The fragility of the agreement is transparent in the pulls and counter pulls that have obviously gone into the headline. There is unbridgeable distance on the Afghan President Ashraf Ghani’s role, for instance. The Taliban will not talk to Ghani whom they describe quite brazenly as a US “toady”.
Are the Americans likely to walk away simply because they are exasperated? After having spent a trillion dollars, losing thousands of lives, losing face – so soon after their reversal in Syria – are they really contemplating withdrawal? Will the bosses of UNOCAL suck their thumbs now? Will the priceless poppy fields of Helmand, the oil in the North, the unexplored mineral wealth now become a Russian asset?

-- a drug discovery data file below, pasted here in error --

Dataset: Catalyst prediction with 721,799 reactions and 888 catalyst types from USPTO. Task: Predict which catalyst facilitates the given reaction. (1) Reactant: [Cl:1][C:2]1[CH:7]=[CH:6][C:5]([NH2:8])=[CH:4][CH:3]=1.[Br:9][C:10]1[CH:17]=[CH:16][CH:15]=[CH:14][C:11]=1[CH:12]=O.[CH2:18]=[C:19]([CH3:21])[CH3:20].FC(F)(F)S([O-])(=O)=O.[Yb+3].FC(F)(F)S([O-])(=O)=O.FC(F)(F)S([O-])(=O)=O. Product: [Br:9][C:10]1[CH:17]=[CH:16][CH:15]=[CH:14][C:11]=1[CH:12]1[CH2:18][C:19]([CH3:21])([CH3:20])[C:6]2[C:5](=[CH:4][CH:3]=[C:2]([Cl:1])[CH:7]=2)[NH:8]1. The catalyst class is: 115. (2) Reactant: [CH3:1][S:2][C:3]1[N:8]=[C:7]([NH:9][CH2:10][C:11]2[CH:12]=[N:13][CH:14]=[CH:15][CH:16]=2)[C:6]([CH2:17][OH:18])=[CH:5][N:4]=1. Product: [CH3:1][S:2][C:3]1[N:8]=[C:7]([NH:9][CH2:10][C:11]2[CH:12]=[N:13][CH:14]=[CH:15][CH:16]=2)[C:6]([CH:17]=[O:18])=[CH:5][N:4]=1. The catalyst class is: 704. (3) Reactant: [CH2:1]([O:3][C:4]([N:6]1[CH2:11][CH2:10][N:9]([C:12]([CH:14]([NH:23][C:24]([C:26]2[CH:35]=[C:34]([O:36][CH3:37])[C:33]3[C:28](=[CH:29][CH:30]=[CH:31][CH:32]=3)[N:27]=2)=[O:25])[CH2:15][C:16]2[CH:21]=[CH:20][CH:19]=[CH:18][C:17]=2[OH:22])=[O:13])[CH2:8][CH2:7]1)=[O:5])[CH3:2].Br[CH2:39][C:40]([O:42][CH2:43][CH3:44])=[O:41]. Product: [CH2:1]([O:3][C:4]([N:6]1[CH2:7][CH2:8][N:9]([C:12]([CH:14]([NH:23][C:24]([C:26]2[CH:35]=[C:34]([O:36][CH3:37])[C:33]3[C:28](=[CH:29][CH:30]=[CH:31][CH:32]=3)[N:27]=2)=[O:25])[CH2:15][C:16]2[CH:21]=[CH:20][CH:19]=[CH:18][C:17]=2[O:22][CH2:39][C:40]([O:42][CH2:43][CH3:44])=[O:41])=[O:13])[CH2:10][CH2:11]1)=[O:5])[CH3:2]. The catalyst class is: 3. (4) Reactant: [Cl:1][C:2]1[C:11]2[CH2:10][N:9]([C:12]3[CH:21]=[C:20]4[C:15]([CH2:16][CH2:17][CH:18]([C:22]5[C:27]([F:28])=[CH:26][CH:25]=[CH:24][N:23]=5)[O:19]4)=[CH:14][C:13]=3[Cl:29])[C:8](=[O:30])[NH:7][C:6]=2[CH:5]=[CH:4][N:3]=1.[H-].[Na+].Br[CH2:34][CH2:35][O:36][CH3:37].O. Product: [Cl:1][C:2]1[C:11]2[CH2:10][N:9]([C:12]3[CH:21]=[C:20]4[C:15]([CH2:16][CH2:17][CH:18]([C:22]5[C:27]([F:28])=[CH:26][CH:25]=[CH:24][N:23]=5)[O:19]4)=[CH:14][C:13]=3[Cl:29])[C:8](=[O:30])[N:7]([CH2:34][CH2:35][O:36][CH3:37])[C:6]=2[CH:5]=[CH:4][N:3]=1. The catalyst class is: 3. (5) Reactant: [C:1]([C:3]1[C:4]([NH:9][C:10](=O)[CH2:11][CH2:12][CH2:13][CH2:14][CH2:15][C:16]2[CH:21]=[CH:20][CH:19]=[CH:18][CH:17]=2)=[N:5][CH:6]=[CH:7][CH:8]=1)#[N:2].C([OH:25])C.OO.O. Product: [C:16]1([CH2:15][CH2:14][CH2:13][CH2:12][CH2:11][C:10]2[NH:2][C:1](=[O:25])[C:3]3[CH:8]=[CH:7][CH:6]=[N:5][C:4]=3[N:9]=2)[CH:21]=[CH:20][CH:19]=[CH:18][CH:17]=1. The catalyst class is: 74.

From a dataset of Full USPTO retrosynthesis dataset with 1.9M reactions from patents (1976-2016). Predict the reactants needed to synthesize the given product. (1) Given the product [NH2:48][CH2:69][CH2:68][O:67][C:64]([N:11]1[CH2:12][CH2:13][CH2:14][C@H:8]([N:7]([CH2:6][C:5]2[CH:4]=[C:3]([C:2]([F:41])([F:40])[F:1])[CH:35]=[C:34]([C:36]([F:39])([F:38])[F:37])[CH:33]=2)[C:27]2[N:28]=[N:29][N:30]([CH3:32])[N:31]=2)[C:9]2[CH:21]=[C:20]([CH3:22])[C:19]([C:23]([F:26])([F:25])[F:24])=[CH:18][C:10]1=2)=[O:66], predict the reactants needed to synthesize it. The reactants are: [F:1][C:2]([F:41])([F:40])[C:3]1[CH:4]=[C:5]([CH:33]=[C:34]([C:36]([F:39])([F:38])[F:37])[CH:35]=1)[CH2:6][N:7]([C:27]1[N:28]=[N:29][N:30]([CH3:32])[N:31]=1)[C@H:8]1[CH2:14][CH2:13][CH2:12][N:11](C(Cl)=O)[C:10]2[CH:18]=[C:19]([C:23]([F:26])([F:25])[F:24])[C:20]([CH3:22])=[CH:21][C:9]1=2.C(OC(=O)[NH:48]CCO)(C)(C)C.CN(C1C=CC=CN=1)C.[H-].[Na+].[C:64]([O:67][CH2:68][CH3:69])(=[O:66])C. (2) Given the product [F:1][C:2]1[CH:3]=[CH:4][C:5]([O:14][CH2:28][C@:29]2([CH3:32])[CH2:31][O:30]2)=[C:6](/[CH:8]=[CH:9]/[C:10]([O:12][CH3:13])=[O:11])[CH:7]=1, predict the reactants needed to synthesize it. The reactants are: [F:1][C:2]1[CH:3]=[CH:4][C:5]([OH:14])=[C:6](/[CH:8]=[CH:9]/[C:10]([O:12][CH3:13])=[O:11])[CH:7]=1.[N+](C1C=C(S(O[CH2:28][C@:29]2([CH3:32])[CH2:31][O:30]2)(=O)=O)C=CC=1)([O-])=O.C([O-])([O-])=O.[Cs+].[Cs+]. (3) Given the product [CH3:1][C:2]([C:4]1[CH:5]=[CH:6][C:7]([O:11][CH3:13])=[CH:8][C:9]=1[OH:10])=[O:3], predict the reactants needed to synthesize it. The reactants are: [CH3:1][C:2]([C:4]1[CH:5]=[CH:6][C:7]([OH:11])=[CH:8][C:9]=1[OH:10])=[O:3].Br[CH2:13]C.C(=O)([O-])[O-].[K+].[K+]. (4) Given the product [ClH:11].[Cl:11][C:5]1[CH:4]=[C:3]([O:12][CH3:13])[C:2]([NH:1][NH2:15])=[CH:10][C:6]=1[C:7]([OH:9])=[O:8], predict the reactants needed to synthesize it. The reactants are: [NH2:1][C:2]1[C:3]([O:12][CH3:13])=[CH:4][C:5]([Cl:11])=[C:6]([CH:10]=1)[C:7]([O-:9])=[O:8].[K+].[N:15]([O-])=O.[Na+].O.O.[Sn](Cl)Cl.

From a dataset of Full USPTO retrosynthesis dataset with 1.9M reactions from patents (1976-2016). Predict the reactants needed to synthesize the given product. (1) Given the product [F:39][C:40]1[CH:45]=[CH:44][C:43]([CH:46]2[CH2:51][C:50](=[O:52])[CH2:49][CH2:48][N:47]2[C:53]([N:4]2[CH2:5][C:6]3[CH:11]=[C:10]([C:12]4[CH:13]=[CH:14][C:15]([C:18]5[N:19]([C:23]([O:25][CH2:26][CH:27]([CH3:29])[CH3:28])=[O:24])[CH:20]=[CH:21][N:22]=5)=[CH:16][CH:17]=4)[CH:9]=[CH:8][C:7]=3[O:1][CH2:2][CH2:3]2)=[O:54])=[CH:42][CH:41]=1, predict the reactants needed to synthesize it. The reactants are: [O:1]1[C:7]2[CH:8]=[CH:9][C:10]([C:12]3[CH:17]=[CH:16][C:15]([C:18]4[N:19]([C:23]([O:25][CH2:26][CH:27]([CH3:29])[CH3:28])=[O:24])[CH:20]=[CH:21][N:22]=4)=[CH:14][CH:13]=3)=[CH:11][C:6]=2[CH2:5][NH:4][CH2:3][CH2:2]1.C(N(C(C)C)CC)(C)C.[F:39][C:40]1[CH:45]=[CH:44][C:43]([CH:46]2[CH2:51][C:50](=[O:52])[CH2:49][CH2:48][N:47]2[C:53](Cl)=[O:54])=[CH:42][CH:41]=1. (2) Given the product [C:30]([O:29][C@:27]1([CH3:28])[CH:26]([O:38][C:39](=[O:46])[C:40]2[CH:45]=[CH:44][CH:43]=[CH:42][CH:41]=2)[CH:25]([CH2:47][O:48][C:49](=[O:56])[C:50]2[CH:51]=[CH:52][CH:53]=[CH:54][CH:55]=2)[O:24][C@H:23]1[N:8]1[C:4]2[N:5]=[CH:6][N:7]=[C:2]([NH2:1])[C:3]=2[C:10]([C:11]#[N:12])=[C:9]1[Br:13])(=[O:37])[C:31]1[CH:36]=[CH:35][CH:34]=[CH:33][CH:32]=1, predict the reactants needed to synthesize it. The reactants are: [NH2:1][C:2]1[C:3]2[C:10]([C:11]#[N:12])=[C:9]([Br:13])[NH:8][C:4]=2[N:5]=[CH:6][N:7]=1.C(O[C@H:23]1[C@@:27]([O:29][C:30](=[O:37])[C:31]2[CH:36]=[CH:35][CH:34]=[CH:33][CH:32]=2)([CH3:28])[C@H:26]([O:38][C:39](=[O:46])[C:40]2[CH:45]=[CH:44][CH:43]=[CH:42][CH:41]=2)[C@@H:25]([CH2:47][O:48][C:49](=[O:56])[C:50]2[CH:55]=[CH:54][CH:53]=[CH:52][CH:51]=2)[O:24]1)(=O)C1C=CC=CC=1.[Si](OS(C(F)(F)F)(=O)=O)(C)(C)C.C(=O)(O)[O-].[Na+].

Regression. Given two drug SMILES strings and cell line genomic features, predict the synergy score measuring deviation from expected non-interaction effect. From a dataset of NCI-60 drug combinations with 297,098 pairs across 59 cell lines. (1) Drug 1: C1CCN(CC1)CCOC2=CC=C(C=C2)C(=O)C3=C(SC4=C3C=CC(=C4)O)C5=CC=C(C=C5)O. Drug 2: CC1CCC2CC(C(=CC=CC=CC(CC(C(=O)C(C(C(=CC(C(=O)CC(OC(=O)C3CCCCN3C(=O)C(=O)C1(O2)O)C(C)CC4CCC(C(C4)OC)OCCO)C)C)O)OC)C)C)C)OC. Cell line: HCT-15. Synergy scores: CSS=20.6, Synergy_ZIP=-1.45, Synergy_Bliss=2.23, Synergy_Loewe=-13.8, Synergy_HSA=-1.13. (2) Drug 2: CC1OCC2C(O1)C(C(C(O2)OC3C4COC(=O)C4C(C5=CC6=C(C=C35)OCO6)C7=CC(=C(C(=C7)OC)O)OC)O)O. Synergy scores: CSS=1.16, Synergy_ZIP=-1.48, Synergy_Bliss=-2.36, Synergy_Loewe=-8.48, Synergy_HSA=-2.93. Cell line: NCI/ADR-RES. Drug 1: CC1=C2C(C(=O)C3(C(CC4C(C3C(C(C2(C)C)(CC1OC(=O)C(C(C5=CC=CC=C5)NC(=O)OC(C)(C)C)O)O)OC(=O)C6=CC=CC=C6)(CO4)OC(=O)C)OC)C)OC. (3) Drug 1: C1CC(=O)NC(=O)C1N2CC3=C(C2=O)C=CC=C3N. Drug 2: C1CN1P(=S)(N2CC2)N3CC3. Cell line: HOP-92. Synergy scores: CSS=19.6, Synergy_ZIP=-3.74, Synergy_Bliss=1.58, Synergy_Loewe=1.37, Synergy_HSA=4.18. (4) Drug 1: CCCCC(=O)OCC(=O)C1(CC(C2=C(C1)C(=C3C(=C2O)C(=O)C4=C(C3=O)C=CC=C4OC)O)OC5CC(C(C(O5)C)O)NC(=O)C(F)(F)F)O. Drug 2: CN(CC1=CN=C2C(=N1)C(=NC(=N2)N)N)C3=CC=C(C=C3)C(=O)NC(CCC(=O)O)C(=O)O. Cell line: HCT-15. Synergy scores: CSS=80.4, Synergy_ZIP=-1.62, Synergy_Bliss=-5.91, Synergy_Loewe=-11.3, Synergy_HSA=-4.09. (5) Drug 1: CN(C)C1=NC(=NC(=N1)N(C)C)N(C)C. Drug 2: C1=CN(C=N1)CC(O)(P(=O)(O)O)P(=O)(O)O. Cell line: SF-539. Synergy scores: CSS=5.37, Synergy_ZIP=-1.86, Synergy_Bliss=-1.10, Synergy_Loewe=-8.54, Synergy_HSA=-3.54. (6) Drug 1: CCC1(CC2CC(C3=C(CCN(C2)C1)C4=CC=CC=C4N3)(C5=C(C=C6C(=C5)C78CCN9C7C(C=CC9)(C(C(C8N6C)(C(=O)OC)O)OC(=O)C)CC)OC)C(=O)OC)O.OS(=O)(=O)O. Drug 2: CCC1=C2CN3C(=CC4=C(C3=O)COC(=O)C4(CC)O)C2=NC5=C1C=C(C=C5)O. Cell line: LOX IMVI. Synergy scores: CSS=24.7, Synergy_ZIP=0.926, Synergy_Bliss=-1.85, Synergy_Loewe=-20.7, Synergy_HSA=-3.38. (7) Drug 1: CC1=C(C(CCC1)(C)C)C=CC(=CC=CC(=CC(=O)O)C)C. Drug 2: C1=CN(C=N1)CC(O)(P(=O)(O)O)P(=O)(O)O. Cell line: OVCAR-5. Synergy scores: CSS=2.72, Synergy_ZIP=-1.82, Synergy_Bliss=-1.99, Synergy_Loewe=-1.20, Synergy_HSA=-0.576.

New Delhi is extremely skeptical of the US placing its eggs in the Taliban basket and leaving the basket in Pakistani care. This incidentally is not a new US approach.
A steady stream of US policy makers have been meeting officials and opinions makers in New Delhi with variations on the same theme. They told New Delhi that the Afghan Taliban do not trust Pakistan, specifically because the ISI has been manipulating them for decades.
The negative media focus on Syria in recent months has erased from minds the continuing reality: the country is among the few remaining parts of the Arab world where elegant, gracious living is still possible.
Numbers of US troops departing are quite as unpredictable as the shifting deadlines for the date of their departure. First, Americans were to leave by 2011.